Vibrations travel well under water and most fish have excellent abilities to sense sound, but catfish have evolved some additional auditory features. The swim bladder of a catfish (which the fish uses like a submarine ballast in order to rise and fall through the water column) is connected by a series of small bones (the Weberian apparatus) to the hearing apparatus (otoliths) inside the head. Catfish are therefore able to hear sounds of a higher frequency than other freshwater fish. Catfish can also sense extremely low-frequency sounds thanks to a different hearing system—a series of small pores running along the fish’s lateral lines. Within the pores are infinitesimal hair-like sensing apparatuses which respond to the slightest water displacement. Using lateral line hearing, a Catfish can sense animals scuttling across the rocks on the bottom of a river, predators swimming above them, and even fishermen walking on the shore. Perhaps most remarkably, the low frequency sensors which catfish have in their lateral lines seem to give the fish the ability to detect seismic activity. The Chinese and Japanese are said to have used the creatures as advanced earthquake detectors (which probably gave rise to the myth of Namazu, the Japanese earthquake catfish).
Although some catfish have small or underdeveloped eyes, the majority of catfish species can see extremely well. Additionally catfish possess a tapetum lucidum—a layer of reflective tissue at the back of the eyes which allows them to see keenly in low-light conditions (cat owners will recognize the tapetum lucidum as the flashing green glow of feline eyes).
Finally catfish can sense the electrical discharges within the nervous and electrical-muscular systems of living things (in fact the electrical catfish goes a step beyond and uses electricity for hunting and self-defense). The cells responsible for electroreception are found grouped together in tiny pits along the catfish’s head and along its lateral line. Although electroreception has limited range, it is a powerful sense which can allow the fish to sense animals hidden beneath the mud or otherwise camouflaged.
A catfish’s life must be exciting—awash as they are in complicated overlaying sensory perceptions. Their abilities to perceive the world have taken them farther than other fish. According to the Tree of Life web project:
Catfishes are a species rich and exceptionally diverse group of fishes ranking second or third among orders of vertebrates. The Catalog of Fishes (Eschmeyer, 1998 et seq.) database treats 2,855 species of catfishes as valid. About 1 in 4 valid species of freshwater fishes, 1 in 10 fishes, and 1 in 20 vertebrates, is a catfish.
Several hundred more species of catfish have been discovered since the above paragraph was written. Paleontologists have even discovered fossils of catfish on Antarctica (the only continent where they can not currently be found living). Catfish are basically sentient sense-organs. They have diversified and thrived by being able to discern what is going on in the world around them (and they have probably enjoyed the experience).
Once again it is the mid-autumn festival (also known as the mooncake festival), one of the most important festivals of the Chinese calendar. I hope you and your friends get together to drink rice wine while looking at the jade rabbit who mixes magic herbs on the moon!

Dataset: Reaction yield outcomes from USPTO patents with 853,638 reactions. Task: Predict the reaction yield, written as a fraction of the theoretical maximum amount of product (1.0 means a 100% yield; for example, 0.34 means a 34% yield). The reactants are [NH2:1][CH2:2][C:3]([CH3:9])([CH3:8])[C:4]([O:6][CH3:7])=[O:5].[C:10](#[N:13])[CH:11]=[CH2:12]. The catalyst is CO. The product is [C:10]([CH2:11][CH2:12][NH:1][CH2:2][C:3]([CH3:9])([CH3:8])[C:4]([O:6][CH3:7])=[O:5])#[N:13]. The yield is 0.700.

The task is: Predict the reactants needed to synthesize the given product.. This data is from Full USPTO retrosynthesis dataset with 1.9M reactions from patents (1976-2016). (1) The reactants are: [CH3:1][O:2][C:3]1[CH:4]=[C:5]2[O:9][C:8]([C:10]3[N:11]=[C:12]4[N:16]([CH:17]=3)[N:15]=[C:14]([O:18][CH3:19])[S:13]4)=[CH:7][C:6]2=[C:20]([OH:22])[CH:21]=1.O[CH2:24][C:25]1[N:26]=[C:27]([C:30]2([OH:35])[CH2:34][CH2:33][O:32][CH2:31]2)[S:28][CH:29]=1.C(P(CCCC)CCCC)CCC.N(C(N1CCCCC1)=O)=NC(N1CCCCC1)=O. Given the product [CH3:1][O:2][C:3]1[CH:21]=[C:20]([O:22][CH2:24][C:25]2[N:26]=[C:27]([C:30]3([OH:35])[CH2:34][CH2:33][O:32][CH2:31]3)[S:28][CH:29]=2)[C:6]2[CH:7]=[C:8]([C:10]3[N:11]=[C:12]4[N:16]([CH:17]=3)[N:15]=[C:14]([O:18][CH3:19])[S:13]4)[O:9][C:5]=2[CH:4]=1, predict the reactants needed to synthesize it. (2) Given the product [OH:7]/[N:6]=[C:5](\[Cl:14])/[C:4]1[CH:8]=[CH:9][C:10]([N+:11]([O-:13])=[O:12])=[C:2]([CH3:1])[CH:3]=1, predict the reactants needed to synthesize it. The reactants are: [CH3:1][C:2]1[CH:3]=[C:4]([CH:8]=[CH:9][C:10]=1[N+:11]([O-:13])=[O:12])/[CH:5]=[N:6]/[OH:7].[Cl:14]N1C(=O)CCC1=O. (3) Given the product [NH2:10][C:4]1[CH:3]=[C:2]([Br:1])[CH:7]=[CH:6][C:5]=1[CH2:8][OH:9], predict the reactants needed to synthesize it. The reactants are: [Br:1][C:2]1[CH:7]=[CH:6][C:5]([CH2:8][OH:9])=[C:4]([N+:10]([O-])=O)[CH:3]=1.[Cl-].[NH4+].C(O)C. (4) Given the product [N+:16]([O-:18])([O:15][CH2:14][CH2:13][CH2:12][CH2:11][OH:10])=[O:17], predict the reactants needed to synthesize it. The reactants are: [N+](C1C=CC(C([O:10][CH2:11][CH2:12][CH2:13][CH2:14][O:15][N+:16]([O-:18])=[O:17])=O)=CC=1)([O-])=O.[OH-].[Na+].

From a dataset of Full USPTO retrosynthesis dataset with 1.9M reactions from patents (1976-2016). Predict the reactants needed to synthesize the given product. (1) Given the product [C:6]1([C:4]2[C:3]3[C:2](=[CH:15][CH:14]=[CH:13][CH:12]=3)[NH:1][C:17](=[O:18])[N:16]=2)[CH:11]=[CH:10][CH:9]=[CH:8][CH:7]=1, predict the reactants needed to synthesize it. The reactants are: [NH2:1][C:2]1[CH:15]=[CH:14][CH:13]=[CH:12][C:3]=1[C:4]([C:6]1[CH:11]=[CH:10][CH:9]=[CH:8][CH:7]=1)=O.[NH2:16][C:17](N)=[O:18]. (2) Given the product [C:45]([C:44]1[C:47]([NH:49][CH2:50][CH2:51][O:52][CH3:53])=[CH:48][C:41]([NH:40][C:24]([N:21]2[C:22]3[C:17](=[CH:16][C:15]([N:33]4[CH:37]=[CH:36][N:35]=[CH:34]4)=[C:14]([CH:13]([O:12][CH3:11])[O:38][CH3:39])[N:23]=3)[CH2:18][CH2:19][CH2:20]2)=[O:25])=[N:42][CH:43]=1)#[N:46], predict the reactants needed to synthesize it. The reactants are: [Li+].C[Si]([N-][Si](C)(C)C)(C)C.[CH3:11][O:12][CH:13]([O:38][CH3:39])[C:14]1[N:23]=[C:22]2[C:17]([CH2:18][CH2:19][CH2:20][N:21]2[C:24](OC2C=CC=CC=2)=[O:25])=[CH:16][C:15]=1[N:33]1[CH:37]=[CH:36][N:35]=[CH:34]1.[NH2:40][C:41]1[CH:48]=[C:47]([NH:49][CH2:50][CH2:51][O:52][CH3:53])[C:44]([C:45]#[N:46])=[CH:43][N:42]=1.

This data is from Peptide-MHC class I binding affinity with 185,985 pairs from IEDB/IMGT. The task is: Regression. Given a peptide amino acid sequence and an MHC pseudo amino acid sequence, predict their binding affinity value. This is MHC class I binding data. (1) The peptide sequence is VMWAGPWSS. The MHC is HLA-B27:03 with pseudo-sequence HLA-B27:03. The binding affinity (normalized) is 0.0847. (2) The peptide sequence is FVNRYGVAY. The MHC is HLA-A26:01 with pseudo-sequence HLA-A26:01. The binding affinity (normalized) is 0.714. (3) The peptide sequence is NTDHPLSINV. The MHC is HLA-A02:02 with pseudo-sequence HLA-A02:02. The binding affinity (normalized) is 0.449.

Last year Ferrebeekeeper explored the mid-autumn festival through poetry but this year we will concentrate instead on food. The quintessential foodstuff of the mooncake festival is the mooncake, a cake which is crafted to look like the moon [Ed. this is some fine work you’re doing here], however an equally lunar-looking foodstuff is nearly as important for celebrating the holiday. The pomelo is a beloved citrus fruit which has come to be integrally associated with the mid-autumn festival. The fruit is like a giant green or chartreuse grapefruit with a yellow-white or pinkish-red interior (depending on the variety). Pomelos can be quite large with a diameter that runs between 15 and 30 centimeters (6 to 12 inches) and they can weigh up to 2 kilograms (about 4 and a half pounds). The fruit is segmented like that of an orange (albeit with a great deal more pith) and tastes like a mild sweet grapefruit. In some varieties of southern Chinese cooking, the pomelo skin is used as an ingredient in its own right.
Because of its shape, its harvesting schedule, and its delightful taste, the pomelo is a mainstay of the mid-autumn moon festival. To quote gochengdoo.com, a Chines culture blog:
In Mandarin, pomelos are called 柚子 (you zi), a homophone for words that mean “prayer for a son.” Therefore, eating pomelos and putting their rinds on the head signify a prayer for the youth in the family. In addition, the Chinese believe that by placing pomelo rinds on their heads, the moon goddess Chang’e will see them and respond to their prayers when she looks down from the moon.
The pomelo has long been cultivated in China: the first allusions to the fruit date to 100 BC, but cultivation may go back further. Many of the citrus fruits we are most familiar with, such as oranges, lemons, and limes, are the end result of centuries—or even millennia–of hybridization and selective breeding. Pomelos are an exception. Native to Malaysia and Southeast Asia, the pomelo is one of the ancestral citrus fruit and the pretty trees grow wild in the jungles of Southeast Asia. It is believed that the first sweet oranges were probably a hybridization of pomelos and mandarins. Grapefruits are probably a descendant (it is hard to tell what the exact relations are since citrus trees hybridize so readily). What is certain is that the pomelo fruit is lovely and sweet and will enhance your ability to appreciate the moon tonight!
Happy lunar viewing!
This is the Ferrebeekeeper’s 300th post! Hooray and thank you for reading! We celebrated our 100th post with a write-up of the Afro-Caribbean love goddess, Oshun. To celebrate the 300th post (and to finish armor week on a glorious high note), we turn our eyes upward to the stern and magnificent armored goddess, Athena, the goddess of wisdom.